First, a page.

A few weeks ago I wrote about the importance of having a dummy pistol to practice with. Now that cold weather is here and you're wearing more clothing it's a perfect time to start working on drawing the pistol form underneath all that clothing with the dummy pistol.
When most people practice drawing the pistol it's done with the weapon exposed. In real life the majority of us carry concealed. In warm weather this may just be a shirt or sport coat covering the weapon, which isn't that difficult to clear and draw. In colder weather we're wearing heavier, bulkier clothing and maybe multiple layers. Drawing the weapon while wearing this type of clothing/concealment is going to be more complicated and take more time. Using the dummy weapon will allow you to safely practice, working out all the little details that make a big difference in your draw.
There are a variety of ways to clear cover garments. The technique we teach uses both hands, and works whether you're wearing an open or closed front garment and with multiple layers. It works with everything except a trench coat or garment that hangs down lower.
The strong hand goes back behind the pistol's grip and down as low as possible and grabs the garment(s). The support hand goes in front of the pistol and down low to grasp the garment(s). Both hands pull straight up. Using both hands ensures the pistol is fully exposed. Now the support hand pulls the garments to the center of the body, making sure the clothing is out of the way, and the strong hand drops down to acquire a firing grip on the pistol.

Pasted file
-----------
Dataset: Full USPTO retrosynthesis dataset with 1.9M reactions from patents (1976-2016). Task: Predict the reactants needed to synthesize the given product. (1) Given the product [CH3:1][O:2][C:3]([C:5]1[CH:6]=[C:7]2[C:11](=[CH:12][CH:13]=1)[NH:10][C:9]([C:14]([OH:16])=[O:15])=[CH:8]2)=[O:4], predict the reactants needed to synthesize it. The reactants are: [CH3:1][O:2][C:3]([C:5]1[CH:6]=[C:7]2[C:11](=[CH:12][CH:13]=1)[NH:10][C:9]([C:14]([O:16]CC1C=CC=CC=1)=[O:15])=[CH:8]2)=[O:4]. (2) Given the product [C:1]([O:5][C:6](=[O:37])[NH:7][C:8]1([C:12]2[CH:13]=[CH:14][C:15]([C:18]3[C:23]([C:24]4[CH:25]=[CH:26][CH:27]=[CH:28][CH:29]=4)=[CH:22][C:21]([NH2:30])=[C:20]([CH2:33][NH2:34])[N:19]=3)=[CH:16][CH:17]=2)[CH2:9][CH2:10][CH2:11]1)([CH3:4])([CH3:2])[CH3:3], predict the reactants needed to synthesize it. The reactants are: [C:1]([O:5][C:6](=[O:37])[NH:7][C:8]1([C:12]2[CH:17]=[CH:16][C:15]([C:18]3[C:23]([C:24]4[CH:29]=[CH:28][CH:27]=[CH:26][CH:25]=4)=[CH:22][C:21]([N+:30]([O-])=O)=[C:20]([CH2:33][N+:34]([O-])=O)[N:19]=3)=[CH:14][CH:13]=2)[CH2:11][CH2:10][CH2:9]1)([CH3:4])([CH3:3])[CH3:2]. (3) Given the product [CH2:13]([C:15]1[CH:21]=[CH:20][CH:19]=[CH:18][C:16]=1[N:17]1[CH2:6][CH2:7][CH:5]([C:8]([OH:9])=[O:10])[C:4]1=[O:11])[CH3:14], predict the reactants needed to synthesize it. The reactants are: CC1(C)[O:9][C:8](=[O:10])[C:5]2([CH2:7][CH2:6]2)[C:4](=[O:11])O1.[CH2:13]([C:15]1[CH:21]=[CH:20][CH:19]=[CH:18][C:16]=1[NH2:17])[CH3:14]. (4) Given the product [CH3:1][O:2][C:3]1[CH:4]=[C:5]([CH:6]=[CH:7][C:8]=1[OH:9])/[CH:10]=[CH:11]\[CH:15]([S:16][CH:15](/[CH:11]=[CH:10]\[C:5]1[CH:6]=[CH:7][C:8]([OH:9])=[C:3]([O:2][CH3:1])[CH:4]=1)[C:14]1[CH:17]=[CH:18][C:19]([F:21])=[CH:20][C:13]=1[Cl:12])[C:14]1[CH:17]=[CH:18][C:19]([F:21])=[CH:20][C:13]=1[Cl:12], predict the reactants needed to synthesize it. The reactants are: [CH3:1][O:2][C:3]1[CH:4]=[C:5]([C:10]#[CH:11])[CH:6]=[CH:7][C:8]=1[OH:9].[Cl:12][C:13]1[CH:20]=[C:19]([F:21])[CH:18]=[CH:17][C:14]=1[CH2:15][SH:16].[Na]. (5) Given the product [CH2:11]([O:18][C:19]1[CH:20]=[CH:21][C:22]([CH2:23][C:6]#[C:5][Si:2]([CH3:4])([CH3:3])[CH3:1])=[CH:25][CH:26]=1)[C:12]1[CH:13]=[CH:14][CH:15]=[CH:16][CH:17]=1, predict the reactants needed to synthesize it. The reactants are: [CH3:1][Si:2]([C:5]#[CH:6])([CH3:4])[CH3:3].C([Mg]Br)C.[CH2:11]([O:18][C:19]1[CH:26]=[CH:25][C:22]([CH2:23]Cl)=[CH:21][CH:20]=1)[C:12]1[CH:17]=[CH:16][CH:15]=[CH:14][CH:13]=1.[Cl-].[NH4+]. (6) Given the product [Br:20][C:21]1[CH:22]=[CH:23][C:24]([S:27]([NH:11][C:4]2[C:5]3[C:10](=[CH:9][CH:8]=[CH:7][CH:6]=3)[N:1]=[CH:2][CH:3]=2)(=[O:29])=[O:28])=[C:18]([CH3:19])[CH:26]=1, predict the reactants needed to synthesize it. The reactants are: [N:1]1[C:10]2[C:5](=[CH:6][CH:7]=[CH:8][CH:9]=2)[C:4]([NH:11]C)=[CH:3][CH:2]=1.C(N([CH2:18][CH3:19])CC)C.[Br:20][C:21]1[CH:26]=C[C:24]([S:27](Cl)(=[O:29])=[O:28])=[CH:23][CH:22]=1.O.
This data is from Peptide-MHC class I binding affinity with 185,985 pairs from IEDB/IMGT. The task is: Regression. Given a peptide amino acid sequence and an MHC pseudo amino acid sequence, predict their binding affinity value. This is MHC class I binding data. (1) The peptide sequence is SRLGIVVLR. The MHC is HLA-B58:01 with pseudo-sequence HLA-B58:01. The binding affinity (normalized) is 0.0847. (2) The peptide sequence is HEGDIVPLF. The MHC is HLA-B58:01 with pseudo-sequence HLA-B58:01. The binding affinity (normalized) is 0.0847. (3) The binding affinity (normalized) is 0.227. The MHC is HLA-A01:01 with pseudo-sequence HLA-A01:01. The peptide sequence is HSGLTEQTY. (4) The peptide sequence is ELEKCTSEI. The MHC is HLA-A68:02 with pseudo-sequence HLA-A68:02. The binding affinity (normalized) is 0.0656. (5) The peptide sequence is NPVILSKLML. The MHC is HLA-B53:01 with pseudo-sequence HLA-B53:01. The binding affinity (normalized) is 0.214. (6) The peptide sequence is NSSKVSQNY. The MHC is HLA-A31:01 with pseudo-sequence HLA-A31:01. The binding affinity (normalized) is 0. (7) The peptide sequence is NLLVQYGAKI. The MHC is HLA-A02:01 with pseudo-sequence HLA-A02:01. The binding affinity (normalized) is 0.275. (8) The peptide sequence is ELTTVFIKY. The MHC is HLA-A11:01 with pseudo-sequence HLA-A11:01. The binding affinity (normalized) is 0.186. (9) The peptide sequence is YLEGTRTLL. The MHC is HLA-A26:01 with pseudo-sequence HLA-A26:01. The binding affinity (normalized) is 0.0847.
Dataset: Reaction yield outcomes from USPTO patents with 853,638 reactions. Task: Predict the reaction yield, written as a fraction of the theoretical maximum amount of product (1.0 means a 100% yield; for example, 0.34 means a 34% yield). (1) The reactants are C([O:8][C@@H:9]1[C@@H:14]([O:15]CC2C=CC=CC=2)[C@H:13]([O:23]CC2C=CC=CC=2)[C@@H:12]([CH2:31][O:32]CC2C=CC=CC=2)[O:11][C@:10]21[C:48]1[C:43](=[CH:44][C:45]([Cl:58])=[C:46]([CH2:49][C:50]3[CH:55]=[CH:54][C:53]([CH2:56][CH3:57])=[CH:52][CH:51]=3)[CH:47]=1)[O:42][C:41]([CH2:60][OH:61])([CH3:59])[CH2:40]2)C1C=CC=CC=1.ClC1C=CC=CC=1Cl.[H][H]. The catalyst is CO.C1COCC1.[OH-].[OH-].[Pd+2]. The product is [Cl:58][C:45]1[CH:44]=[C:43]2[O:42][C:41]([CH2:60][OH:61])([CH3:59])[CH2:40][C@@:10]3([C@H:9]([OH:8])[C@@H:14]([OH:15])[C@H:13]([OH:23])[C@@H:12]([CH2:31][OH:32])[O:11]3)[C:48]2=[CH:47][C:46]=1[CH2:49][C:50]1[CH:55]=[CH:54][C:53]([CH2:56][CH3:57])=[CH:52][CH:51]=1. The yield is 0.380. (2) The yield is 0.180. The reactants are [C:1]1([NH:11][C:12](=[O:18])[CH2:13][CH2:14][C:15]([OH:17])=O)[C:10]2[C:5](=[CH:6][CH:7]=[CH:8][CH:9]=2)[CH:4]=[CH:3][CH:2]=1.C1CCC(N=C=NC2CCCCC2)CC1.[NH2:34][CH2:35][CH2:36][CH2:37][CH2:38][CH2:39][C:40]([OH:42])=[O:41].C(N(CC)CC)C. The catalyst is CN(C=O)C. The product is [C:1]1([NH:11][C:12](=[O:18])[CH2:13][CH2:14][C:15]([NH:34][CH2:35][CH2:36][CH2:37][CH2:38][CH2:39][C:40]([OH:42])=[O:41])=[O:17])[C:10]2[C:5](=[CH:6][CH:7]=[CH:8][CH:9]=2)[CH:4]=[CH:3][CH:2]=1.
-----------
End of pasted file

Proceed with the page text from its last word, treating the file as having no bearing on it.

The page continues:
When it's time to holster, leave the strong hand and pistol out in front of the body and bring the support hand back to clear the garment(s) out of the way, again with the support hand ending up in the center of the body. After your garment(s) are clear the strong hand holsters the pistol. Leaving the pistol out in front of the body ensures you don't sweep or cover the support hand/arm while getting your clothing out of the way.
Your practice should be a reflection of how you dress and carry. If the weather is cold enough for gloves then you need to practice while wearing them. Only realistic practice will prepare you for actual use of the weapon. You have to practice the way you carry, otherwise you won't have the skills you need and it's going to be difficult or impossible to figure them out while being attacked.
Thousands of repetitions are required to learn a skill. The only way to acquire these repetitions is dry practice – using your dummy weapon – and focusing on efficiency. Whenever we try to go "fast" things go down hill. Don't worry about speed; practice should focus on proper technique, which creates efficiency. Once you're performing the draw well start adding movement into your response.
Eventually, with practice, it should feel natural to move and draw the pistol at the same time. For it to apply to real life it must be practiced under realistic conditions. This means full dress, just like it would be on the street. Only then can you say you're prepared.
Tiger McKee is director of Shootrite Firearms Academy, located in northern Alabama. He is the author of "The Book of Two Guns" - http://shootrite.org/book/book.html writes for several firearms/tactical publications, and is featured on GunTalk's DVD, "Fighting With The 1911 - http://shootrite.org/dvd/dvd.html Website: www.shootrite.org